by Jeff Sovern
Here, behind a pay wall. Excerpt:
At present, banks generally are only required to repay consumers for payments they didn’t authorize. The coming regulatory guidance could change that threshold by maintaining that fraudulently induced transactions, even those approved by the consumer, are considered unauthorized. That could require a bank to conduct more investigations of such transactions—and to compensate more customers for their losses.
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* * * A key concern: so-called “me-to-me” fraud, or when a scammer tells the consumer that his or her bank account was compromised, and persuades the person to send money to what appears to be himself or herself using Zelle. In reality, the scammer has linked the consumer’s cellphone to a fraudulent account.
“Scams have become widespread on Zelle, a money-transfer platform owned by the largest banks in the nation,” [Senator] Menendez said at an April 26 hearing with Mr. Chopra, citing media reports. “The banks are well aware of these scams but have done little to enhance Zelle’s security or reimburse defrauded consumers.”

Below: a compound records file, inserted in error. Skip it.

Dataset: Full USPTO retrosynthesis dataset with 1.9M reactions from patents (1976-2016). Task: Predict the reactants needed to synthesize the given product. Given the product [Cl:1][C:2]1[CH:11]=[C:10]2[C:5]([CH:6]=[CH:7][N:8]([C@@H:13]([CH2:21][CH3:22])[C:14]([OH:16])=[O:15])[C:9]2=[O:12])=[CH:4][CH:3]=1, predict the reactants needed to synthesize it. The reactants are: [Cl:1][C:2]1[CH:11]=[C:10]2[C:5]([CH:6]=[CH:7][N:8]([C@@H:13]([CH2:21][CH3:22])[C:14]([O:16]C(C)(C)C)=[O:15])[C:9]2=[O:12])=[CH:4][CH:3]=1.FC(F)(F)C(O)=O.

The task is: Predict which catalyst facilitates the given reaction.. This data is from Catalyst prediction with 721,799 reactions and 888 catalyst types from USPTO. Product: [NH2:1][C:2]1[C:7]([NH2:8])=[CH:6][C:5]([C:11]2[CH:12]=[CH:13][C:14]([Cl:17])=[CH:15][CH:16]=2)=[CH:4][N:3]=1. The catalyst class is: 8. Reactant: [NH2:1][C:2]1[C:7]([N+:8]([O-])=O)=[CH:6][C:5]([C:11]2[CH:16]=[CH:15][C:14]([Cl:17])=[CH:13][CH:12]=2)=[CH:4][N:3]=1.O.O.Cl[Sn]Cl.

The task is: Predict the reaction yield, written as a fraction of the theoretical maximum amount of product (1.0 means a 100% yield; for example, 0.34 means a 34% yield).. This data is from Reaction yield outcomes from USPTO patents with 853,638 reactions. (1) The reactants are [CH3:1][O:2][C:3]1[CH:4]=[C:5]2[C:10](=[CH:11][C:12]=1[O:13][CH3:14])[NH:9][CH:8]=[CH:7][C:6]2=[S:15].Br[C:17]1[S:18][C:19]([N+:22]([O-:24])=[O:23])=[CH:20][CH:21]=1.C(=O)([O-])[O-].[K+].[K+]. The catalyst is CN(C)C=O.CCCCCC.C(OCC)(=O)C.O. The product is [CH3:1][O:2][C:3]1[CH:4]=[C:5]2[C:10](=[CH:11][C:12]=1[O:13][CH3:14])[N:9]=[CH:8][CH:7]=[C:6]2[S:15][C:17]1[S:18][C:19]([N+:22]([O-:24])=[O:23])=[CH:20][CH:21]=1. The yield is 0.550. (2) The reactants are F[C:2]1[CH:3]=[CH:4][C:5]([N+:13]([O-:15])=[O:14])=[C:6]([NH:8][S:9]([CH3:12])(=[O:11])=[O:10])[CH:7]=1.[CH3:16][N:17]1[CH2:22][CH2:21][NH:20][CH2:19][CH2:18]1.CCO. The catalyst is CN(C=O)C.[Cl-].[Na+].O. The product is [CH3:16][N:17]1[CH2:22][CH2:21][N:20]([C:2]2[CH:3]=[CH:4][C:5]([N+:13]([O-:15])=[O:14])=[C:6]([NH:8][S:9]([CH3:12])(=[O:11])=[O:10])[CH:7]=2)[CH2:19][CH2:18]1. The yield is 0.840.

One advantage to putting the burden on the bank is that it gives the bank an incentive to adopt safeguards against such frauds. That is exactly what happened when Citibank was held liable for ATM frauds. Citibank and other banks responded by changing the architecture of their ATMs to prevent such frauds. Consumers can't do that but banks can.